Inspired by Distraction

Two days ago I was working from home on a user research project about small business owners' process of getting their website together (unfortunately that's as specific as I can be). As I was sipped my tea and culled through response after response, I felt like I wasn't getting anywhere interesting, wasn't unlocking the actual story. Without consciously doing so, my mind ended up wandering towards an "emotion color wheel" my mom showed me several months ago (see below). A-ha! It all suddenly made sense - a perfect way to describe these users' experiences was that they flipped back and forth between anxiety and excitement, sometimes literally using each word in the same day. Psychologically, according to this astute emotional wheel, it makes a ton of sense.


A few months back, I read a great article about our cultural addiction, literally addiction, to distraction. The writer, Tony Schwartz, opens with a very relatable story: 

One evening early this summer, I opened a book and found myself reading the same paragraph over and over, a half dozen times before concluding that it was hopeless to continue. I simply couldn't marshal the necessary focus. 

I was horrified. All my life, reading books has been a deep and consistent source of pleasure, learning and solace .Now the books I regularly purchased were piling up ever higher on my bedside table, staring at my in silent rebuke. 

He goes on to recount some startling statistics about how long the average white collar worker spends scrolling through their email, and viscerally explains how he believes his own so-called addiction has negatively affected other daily routines such as eating healthfully, exercising, or drinking too much. 

Anyway, it's a great article, it really is. And when it was first published, I connected with it so much that I read it several times and posted it for others to see. But now, several months later, I have a new take on this cultural "epidemic:" instead of fighting with our distraction, why don't we let ourselves be inspired by it?


Five years ago, I spent a semester in Mali, Africa which culminated in a month-long independent research project. I wanted to investigate how Malian's feel about and conceptualize the body and embodiment and so I chose to interview dozens of Malians about sex, death, the physical act of praying, the differences between mind, body, and soul, spirit possession, body image, and several other body-related topics.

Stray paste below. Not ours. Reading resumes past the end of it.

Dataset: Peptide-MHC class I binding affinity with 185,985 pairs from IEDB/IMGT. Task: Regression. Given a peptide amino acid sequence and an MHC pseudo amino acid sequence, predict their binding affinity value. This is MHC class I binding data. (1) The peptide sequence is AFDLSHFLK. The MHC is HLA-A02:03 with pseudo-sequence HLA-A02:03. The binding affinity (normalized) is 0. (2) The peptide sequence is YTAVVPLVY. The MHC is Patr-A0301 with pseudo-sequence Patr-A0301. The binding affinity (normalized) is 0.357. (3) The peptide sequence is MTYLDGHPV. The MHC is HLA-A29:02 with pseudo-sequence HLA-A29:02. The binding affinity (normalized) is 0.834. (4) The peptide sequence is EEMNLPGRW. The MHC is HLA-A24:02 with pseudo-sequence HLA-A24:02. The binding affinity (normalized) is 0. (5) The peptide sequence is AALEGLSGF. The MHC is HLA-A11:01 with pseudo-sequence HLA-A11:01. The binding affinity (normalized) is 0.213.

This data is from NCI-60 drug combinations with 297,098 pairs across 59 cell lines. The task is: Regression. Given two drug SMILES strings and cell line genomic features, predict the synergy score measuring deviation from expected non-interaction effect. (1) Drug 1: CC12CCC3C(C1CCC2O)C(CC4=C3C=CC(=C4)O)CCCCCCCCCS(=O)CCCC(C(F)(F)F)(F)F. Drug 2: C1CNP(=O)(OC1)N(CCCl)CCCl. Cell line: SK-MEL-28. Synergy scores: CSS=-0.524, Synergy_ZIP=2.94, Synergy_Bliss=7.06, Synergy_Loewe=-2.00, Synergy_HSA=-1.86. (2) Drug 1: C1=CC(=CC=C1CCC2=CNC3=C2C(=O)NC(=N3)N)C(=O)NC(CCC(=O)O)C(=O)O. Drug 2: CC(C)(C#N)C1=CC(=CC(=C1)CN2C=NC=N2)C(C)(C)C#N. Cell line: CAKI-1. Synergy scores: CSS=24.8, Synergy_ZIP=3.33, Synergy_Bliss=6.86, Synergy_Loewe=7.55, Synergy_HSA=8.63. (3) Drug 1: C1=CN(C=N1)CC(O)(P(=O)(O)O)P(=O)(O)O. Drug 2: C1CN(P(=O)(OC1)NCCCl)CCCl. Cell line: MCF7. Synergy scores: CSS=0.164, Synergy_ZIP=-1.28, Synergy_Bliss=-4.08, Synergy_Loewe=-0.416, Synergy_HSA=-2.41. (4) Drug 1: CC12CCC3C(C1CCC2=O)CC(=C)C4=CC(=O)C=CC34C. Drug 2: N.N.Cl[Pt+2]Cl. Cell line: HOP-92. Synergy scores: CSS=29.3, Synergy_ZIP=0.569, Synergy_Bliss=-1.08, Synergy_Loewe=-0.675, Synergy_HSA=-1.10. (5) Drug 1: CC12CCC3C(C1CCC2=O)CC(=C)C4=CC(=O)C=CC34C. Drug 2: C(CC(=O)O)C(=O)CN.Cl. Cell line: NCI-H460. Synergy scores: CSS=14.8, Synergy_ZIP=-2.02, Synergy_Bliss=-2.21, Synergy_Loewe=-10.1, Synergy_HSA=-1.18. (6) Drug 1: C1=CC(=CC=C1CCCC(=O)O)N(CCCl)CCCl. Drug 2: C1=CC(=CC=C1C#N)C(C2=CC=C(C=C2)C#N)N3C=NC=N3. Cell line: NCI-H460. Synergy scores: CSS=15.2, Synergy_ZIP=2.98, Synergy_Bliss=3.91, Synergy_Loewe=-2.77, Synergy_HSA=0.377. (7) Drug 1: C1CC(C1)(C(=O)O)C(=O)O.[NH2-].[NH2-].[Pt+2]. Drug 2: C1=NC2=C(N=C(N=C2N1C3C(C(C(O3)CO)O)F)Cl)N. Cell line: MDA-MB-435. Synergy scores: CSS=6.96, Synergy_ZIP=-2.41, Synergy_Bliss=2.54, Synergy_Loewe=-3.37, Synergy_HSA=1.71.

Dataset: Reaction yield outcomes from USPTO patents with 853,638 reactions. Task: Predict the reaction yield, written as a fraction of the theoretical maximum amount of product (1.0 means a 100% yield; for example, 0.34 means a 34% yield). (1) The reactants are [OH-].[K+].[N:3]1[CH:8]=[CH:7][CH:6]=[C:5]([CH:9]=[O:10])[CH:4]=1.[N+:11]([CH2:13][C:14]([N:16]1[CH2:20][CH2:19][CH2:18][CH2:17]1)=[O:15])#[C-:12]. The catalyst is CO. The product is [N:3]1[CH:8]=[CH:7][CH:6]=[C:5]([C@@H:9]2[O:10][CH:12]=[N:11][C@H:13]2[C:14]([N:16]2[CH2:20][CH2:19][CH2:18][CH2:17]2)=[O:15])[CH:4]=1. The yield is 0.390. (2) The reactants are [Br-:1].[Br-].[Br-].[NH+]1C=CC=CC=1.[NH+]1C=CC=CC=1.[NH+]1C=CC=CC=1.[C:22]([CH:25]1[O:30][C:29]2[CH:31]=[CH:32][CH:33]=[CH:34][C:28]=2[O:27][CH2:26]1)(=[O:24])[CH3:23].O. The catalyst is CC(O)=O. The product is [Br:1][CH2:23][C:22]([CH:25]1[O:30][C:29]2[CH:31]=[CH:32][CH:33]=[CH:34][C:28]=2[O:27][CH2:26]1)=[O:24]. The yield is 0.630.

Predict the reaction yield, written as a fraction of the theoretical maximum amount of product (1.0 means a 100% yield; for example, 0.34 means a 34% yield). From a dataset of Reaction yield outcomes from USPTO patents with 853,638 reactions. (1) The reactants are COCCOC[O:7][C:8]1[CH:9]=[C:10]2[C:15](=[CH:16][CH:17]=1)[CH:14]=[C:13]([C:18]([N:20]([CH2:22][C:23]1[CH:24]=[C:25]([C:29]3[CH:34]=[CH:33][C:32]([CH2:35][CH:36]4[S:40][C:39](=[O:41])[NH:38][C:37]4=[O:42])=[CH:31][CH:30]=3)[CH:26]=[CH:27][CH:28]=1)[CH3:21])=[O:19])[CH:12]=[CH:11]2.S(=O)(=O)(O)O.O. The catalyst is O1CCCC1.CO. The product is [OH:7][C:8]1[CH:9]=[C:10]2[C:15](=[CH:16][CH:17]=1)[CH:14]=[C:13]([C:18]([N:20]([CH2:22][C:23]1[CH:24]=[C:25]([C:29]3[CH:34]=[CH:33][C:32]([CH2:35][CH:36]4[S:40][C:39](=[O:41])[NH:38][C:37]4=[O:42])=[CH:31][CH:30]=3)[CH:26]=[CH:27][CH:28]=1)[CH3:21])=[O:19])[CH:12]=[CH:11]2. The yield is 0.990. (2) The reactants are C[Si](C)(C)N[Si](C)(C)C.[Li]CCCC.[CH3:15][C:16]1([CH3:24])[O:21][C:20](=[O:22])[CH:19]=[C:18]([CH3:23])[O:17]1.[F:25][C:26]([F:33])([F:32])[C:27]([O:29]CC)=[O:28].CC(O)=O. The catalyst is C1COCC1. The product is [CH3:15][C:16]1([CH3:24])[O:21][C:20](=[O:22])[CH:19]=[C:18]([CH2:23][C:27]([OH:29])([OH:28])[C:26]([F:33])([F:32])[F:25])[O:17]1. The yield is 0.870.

At the beginning of my project, I tried to carefully plan out my days and weeks, scheduling 2-3 interviews a day that would not interrupt family meal times and would still allow me ample time to write up my notes. By the middle of the first week, my plans already started to become severely "side-tracked" with spontaneous afternoon drives to visit distant relatives of my host family, last minute trips to the market, unexpected weddings and funerals and other rite-of-passage ceremonies, and, to be honest, lots of lounging and casual conversation with my host family that I couldn't bring myself to leave. Plus, I swear that whenever I sat down to write at the Windows 95 computer smack in the middle of my host family's living room, it seemed like the surrounding noises - radios playing in the distance, little tiffs between my host siblings, the prayer call, pots clanking, water splashing, soccer-matches being called - ended up being amplified ten-fold.

It seems so obvious now, but a major revelation I had around week 2 or 3 was that all these "distractions" were part and parcel of my project. All these conversations I'd been having, all these outings I'd been going on, all this lounging I'd been doing, all this meal preparation I'd been helping with, all the noise, not only during that month, but during my whole stay - that was my project. That was my "data," that was what I learned and came to know. I rightfully ended up titling the paper, "Sex, Death, Spirits, and the Daily Grind: An Exploration of Daily Life in Bamako, Mali." 


One of the renowned psychologist Carl Jung's major teachings was about what he calls collective unconscious, the idea that we are born with the ability to tap into our collective knowledge both presently and of our ancestors. The website I just linked to describes it as such: 

The collective unconscious is a universal datum, that is, every human being is endowed with this psychic archetype-layer since his/her birth. One cannot acquire this strata by education or other education or other conscious effort because it is innate. 

We may also describe it as a universal library of human knowledge, or the sage in man, the very transcendental wisdom that guides mankind.

What if we allowed our minds to wander, to really wander, and to let our distractions not annoy us, but inspire us and make connections?

I'll let you know where it takes me...